less than 0.25 mm.
- Libya (1964): When annual rainfall is less than 180 mm.
- Bali (1964): A period of six days without rain.
Data sets required to assess meteorological drought are daily rainfall information,
temperature, humidity, wind velocity and pressure, and evaporation.
- Agricultural drought
Agricultural drought links various characteristics of meteorological drought to agricultural impacts,
focusing on precipitation shortages, differences between actual and
potential evapotranspiration, soil-water deficits,
reduced groundwater or reservoir levels, and so on.
Plant water demand depends on prevailing weather conditions,
biological characteristics of the specific plant, its stage of growth, and
the physical and biological properties of the soil.
A good definition of agricultural drought should account for the
susceptibility of crops during different stages of crop development.
Deficient topsoil moisture at planting may hinder germination,
leading to low plant populations per hectare and a reduction of yield.
Data sets required to assess agricultural drought are soil texture, fertility and soil
moisture, crop type and area, crop water requirements, pests and climate.
- Hydrological drought
Hydrological drought refers to a persistently low discharge and/or volume of
water in streams and reservoirs, lasting months or years.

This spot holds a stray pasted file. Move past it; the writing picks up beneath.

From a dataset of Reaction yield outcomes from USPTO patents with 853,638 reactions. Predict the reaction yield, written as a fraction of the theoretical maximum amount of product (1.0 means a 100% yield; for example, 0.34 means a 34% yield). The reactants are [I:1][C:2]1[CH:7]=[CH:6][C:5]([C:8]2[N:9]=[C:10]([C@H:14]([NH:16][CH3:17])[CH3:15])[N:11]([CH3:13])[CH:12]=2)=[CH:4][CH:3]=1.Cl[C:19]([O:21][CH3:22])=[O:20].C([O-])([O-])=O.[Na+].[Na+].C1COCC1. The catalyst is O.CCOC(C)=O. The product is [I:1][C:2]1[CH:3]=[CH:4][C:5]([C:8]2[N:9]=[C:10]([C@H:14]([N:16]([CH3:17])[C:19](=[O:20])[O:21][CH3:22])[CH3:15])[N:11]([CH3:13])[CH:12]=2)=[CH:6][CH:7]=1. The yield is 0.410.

Hydrological drought is a natural phenomenon, but it may be exacerbated by human activities.
Hydrological droughts are usually related to meteorological droughts,
and their recurrence interval varies accordingly. Changes in land use and
land degradation can affect the magnitude and frequency of hydrological droughts.
Data sets required to assess hydrological drought are surface-water area and volume,
surface runoff, streamflow measurements, infiltration, water-table fluctuations, and aquifer
- Socioeconomic drought
Socioeconomic definitions of drought associate the supply and demand of some
economic good with elements of meteorological,
hydrological, and agricultural drought. It differs from the other types
of drought in that its occurrence depends on the processes of supply and demand.
The supply of many economic goods, such
as water, forage, food grains, fish, and hydroelectric power, depends on the weather.
Due to the natural variability of climate,
water supply is ample in some years, but insufficient to meet human and environmental
needs in other years.
Socioeconomic drought occurs when the demand for an economic good exceeds the supply as a result of a
weather-related shortfall in water supply.
The drought may result in significantly reduced hydroelectric power production
because power plants were dependent on streamflow rather than storage for power generation. Reducing hydroelectric power
production may require the government to convert to more
expensive petroleum alternatives, and to commit to stringent energy conservation measures to
meet its power needs.
The demand for economic goods is increasing as a result of
population growth and economic development.
The supply may also increase because of improved production efficiency, technology,
or the construction of reservoirs. When both supply and demand increase,
the critical factor is their relative rate of change. Socioeconomic drought is
promoted when the demand for water for economic activities far exceeds the supply.
Data sets required to assess socioeconomic drought are human and animal population
and growth rate, water and fodder requirements, severity of crop failure, and industry type
and water requirements.